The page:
Is a 112-year rape sentence unconstitutional for teens?

Brandon Moore received a 112-year sentence for RAPING, KIDNAPPING, and ROBBING a Youngstown State University student

On Thursday, the Ohio Supreme Court ruled that a 112-year sentence given to a man who was 15 when he committed rape, robbery, and kidnapping, was unconstitutional. The lengthy sentence didn’t give the inmate a chance for parole and rehabilitation.

New York Daily News reports that Brandon Moore was tried as an adult for the 2001 rape, robbery, and armed kidnapping of a Youngstown State University student. Moore, along with an accomplice, abducted the student at gunpoint while she was on her way to an evening work shift. After raping her repeatedly, he let her go. Earlier that evening, he robbed two people at gunpoint.

In 2010, the U.S. Supreme Court ruled that teens should be given a chance at parole, as long as they aren’t behind bars for murder. The justices said that Moore’s sentence runs against the 2010 decision, Graham v. Florida. However, the issue with Moore, now 29, was that he had multiple charges stacked against him. Justice Paul Pfeifer wrote for the majority that the number of crimes Moore committed and the facts surrounding the case, “do not engender a sense of sympathy for him.”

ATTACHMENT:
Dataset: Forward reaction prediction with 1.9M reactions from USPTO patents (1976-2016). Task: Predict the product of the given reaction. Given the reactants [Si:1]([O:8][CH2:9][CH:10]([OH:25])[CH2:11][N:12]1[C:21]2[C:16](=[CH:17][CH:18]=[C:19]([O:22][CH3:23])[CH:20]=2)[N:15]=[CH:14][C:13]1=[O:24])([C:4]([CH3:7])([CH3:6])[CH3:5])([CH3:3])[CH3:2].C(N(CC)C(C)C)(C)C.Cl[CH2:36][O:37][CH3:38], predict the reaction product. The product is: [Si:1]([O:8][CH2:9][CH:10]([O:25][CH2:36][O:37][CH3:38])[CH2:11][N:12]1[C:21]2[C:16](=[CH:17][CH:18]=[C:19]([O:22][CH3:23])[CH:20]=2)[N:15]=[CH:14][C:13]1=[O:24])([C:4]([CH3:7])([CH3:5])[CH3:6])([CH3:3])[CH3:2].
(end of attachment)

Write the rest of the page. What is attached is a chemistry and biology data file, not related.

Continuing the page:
The Supreme Court was divided over Moore’s case. Justice Sharon Kennedy wrote for the minority that the U.S. Supreme Court’s 2010 ruling never addressed issues where there were stacked charges against juvenile offenders. Prosecutors argued that having stacked charges (as Moore does) would indeed make his 112-year sentence constitutional, while Moore’s attorneys argued that it “defies science and common sense to think that a 112-year sentence is anything but life without parole.”

Regardless, the court’s 4-3 ruling found Moore’s sentence unconstitutional. In a separate decision on Thursday, the Ohio Supreme Court also ruled that it’s unconstitutional to have a mandatory ruling that felony juvenile cases are to transfer to adult court.

[Feature photo by the Ohio Department of Corrections]